In 2010, the lambs were weaned onto the phalaris pasture in late December and ewes left on the native pasture until early February. Otherwise the only other time the native pasture was grazed was for a short spell in mid-winter as dictated by feed availability and quality. Figure 2 shows the stock movements for the various treatments.
What was found?
Rainfall was below average in 2008 and 2009 and well above average in 2010 (Figure 3).
Further details on climate conditions during the experiment can be found on the Proof Site Climate page.
Climate trends for the region can be found on the Regional Context Climate page.
Annual average stocking rates
Stocking rates were originally set at 8.3-8.8 DSE/ha in 2008 and were subsequently reduced back to 5.0-5.3 with the dry season in 2009 (Table 1). They were increased with more favourable conditions in 2010, although rainfall was so high in that year that pastures were under-utilised.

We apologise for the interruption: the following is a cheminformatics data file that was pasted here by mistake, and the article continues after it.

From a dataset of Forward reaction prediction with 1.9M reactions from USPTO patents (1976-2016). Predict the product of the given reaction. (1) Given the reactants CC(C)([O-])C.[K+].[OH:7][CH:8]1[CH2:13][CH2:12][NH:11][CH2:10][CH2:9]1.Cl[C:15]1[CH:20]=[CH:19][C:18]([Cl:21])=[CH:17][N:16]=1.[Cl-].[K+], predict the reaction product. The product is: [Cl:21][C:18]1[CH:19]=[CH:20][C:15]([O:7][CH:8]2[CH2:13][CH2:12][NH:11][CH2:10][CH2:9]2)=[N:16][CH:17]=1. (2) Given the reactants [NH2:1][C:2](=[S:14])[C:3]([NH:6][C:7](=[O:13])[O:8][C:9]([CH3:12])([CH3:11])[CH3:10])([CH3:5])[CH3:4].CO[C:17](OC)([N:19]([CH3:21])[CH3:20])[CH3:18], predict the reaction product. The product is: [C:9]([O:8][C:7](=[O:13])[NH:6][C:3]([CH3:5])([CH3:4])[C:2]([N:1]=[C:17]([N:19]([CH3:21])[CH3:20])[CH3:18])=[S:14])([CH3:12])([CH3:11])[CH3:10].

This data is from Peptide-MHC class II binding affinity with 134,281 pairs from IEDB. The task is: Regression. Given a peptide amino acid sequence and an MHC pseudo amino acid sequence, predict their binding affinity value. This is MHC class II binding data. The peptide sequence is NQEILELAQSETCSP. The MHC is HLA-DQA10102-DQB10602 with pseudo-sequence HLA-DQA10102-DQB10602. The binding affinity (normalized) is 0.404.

Table 1. Annual average stocking rates at Holbrook Proof Site 2008-2009
|Integrated + fertliser||8.8||5.3||8.0|
|Integrated – fertiliser||5.0||7.7|
Feed on offer
Feed on offer (FOO) for the phalaris and native sites (averaged across all treatments) are presented in Figures 2 and 3. Low utilisation during 2010 was evident in both the native and phalaris. Both sites had a high proportion of annual grass species. In the phalaris, this was mostly barley grass while in the native pasture, both barley grass and silver grass were present. Both sites had a low clover percentage until 2010 when the clover in the native site improved with high rainfall in that year. The presence of sub clover in the native site pasture was important for feed quality and response to fertiliser inputs (see the Livestock production key message). However, it also highlighted the need to stay on top of nitrophilis annual grasses during spring to ensure persistence of the native component. Further results and discussion on composition and basal cover are provided in the Composition message.